The cave is about a mile long to the end. I only had to duck to avoid hitting my head in a couple of spots. Much of the cave has a roof that is high overhead. Wear good boots and watch your step.
It took me 50 minutes on the way in to get to the end as I attempted to take many pictures. On the way out it only took about 25 minutes since I was walking much faster. Note that you are required to listen to a veryshort talk on protecting local bat populations from White-nose Syndrome prior to going into the cave.
Lava River Cave entrance stairs & ramps
One last thing…I saw a group of several young mothers carrying infants in front packs. No, just no. When you start the walk, you go down a series of ramps and 55 metal stairs. Then you get into some rough ground for a short while. Though much of the walk is over fairly smooth ground, you will run into rough sections and you can stumble even when using a good light. Lava River Cave is a nice cave to visit but I would not recommend it for young children or people who have mobility issues. Just my two cents worth…
The Lava Lands Visitor Center has interpretive exhibits that focus on volcanology, geology, ecology, and archeology locally and in regions nearby. As I entered the exhibit area, I noticed the red “lava flows” in the carpet that guide you through the display. Display boards are big, bright, and bold and contain A LOT of information.
This small visitor center is a great place to start if you plan to explore some of the 54,000+ acres of the Newberry National Volcanic Monument located south of Bend, Oregon. The Monument was created in 1990 and it encompasses unique geological features, lava flows, and many lakes. Newberry Volcano is a 600-square mile shield volcano and it has had at least two eruptions where part of it collapsed forming a caldera. The 17-square mile Newberry Crater is actually a caldera. You can drive to the highest remaining part of the caldera rim. It is known as Paulina Peak and is 7,985 feet high.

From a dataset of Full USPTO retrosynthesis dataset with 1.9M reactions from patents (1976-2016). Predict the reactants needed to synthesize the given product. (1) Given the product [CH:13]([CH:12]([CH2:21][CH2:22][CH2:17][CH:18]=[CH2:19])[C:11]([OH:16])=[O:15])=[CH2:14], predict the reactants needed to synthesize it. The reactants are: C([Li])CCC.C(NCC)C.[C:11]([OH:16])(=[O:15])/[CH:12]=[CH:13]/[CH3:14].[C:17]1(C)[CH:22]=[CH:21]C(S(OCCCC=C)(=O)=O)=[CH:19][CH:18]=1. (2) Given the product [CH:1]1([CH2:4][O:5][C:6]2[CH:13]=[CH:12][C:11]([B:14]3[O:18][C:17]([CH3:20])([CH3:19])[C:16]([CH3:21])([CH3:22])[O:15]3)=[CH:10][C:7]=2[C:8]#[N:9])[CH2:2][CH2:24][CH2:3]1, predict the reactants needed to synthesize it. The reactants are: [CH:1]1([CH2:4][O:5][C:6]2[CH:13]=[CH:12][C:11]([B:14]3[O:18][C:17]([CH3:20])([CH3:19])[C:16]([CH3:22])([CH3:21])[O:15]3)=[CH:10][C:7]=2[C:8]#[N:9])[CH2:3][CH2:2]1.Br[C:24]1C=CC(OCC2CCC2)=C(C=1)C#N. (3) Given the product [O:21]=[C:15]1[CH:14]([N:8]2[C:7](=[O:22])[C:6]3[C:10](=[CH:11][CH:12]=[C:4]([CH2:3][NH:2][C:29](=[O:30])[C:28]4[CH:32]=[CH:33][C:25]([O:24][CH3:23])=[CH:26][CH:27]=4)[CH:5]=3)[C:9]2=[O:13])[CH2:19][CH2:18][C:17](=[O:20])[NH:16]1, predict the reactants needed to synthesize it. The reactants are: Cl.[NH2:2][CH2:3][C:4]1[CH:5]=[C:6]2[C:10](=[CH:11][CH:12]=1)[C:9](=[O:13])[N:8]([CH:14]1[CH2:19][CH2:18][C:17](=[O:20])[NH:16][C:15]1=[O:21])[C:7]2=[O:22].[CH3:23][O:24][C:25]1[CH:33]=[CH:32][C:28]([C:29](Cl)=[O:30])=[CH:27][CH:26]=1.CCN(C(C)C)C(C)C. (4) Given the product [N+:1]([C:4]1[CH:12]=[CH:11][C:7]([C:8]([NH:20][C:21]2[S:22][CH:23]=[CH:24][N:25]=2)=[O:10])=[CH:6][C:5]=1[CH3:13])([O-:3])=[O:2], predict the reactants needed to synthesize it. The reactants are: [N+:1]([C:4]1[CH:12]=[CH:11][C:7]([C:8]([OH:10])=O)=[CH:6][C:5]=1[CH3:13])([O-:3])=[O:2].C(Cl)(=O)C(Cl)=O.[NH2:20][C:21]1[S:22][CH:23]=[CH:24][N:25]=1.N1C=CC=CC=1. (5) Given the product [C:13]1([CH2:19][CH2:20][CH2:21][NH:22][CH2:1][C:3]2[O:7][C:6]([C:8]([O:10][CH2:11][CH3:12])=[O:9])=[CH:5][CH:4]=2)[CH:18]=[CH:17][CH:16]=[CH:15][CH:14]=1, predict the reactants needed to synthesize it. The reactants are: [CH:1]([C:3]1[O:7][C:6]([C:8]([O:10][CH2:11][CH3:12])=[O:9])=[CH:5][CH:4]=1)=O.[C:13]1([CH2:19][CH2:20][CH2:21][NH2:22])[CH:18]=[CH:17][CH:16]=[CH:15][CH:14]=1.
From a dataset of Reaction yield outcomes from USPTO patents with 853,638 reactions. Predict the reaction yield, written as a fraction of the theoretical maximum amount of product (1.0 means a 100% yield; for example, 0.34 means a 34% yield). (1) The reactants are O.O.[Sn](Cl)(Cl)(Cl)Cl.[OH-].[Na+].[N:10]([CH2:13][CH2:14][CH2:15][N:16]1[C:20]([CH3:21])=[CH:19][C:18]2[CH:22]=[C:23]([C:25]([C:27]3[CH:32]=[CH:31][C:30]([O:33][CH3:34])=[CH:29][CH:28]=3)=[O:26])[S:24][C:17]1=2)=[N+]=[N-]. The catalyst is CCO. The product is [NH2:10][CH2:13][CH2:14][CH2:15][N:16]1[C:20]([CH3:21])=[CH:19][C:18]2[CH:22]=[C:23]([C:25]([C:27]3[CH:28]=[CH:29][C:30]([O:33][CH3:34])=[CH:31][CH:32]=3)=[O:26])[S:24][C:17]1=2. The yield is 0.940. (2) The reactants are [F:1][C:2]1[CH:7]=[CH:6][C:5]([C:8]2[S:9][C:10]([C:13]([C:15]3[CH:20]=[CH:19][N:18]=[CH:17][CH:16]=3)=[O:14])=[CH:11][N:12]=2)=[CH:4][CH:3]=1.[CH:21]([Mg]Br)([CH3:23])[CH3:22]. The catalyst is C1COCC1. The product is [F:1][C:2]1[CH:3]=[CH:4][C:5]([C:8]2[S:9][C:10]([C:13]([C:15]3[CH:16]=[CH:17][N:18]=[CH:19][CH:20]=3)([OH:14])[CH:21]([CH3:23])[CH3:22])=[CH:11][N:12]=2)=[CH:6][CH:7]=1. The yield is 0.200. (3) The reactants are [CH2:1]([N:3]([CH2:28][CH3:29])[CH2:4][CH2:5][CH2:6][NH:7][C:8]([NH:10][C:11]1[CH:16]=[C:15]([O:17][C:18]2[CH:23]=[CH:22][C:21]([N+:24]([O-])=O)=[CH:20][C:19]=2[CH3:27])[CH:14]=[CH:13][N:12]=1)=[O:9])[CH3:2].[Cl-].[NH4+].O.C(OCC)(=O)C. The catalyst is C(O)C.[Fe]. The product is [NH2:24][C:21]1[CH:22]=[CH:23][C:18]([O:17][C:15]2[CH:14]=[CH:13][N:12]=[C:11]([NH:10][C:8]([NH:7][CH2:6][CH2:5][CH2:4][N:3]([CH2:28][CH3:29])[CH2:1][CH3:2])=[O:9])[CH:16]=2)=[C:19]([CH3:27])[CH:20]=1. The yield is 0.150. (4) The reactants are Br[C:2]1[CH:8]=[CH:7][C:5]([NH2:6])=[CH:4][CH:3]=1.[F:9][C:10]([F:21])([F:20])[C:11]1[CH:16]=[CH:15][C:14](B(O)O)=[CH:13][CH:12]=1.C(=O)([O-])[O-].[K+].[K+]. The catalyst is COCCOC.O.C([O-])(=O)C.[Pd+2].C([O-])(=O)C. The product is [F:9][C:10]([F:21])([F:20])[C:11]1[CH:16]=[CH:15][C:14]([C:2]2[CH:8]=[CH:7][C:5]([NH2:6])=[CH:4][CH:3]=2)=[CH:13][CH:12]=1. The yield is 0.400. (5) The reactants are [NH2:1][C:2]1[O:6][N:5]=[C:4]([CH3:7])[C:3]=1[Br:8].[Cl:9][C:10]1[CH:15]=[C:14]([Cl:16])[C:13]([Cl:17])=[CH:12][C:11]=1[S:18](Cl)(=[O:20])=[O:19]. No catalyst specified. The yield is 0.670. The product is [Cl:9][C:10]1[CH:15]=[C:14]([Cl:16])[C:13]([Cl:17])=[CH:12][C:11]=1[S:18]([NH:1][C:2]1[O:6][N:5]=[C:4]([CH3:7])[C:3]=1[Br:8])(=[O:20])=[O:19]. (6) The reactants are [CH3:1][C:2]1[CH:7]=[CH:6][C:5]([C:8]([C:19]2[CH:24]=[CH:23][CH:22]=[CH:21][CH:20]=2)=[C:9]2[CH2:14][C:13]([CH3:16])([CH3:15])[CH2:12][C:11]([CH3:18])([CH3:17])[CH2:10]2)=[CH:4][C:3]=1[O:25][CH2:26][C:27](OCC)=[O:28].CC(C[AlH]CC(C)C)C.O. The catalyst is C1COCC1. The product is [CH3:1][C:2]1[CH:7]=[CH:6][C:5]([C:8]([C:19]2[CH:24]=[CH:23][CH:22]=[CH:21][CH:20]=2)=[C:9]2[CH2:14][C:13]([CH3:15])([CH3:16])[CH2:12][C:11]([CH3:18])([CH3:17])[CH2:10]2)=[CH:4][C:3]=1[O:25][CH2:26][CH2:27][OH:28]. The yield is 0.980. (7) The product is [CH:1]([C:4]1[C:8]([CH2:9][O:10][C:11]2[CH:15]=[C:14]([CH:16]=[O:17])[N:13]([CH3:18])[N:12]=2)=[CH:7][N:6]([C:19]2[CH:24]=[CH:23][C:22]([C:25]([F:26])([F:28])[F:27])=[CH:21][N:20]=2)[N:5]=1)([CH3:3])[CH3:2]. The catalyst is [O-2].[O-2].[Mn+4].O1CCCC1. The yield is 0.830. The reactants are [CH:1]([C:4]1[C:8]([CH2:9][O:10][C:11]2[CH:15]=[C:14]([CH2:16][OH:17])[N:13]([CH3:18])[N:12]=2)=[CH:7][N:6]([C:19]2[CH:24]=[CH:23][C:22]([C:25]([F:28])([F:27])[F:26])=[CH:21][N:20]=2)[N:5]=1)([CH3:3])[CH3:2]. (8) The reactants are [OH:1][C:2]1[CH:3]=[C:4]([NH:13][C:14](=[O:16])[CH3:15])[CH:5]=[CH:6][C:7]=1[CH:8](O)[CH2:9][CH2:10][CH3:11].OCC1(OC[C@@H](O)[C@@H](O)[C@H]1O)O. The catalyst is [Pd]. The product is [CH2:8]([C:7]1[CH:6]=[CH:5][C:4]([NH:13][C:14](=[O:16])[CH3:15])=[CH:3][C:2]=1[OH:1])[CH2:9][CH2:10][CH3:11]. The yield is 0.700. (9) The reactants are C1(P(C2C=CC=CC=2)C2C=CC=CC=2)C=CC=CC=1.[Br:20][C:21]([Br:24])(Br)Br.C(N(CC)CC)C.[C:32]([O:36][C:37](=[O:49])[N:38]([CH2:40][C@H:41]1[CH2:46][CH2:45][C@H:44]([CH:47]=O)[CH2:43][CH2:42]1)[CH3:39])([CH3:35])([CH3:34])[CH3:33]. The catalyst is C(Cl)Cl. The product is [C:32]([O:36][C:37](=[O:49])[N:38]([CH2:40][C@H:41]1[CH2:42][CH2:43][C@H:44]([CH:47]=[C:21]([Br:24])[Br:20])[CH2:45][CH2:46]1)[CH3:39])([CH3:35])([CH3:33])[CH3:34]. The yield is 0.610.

Temperatures beneath the caldera have been measured at up to 500 degrees Fahrenheit and the area is being explored as a source of geothermal energy. Though drilling cannot occur within the boundaries of the Monument, nearby wells have shown potential. Proposed power plants could produce enough energy to supply 30,000 people.
Newberry is covered with many lava flows and 400 cinder cones on its northern and southern flanks. It has likely erupted hundreds, if not thousands, of times in the last half-million years.
This area is referred to as being a part of the “Ring of Fire” due to the presence of volcanic activity and features. Signs of an impending volcanic eruption in this region are outlined and they include gas emissions, steam eruptions, uplift, and earthquakes. Local environments and human populations might be affected by ash fall, lava flows, and lahars – fast moving mudflows consisting of ash, soil, and water. The three volcanoes showing the most potential for activity are South Sister, Newberry Volcano, and Mt. Hood.
Mount Mazama erupted relatively recently in geological time and it is featured in part of the exhibit. About 7,700 years ago it had a major eruption that spread ash northwards into western Canada and eastward to Nebraska. The ash produced by that eruption was about 100 times that produced by Mt. St. Helens in 1980. The explosions emptied the magma chamber beneath the summit and it collapsed and later filled with water. The resulting lake, Crater Lake, is the deepest lake in the U.S. and has been measured to a depth of 1,949 feet.
There are examples of several types of rocks associated with volcanic activity. You can see obsidian, pumice, rhyolite, basalt, welded tuff, basalt, cinders, and ash. There is a big piece of obsidian in an open display case and a sign encourages you to touch it. Its smooth, glasslike surface reflects every ray of light.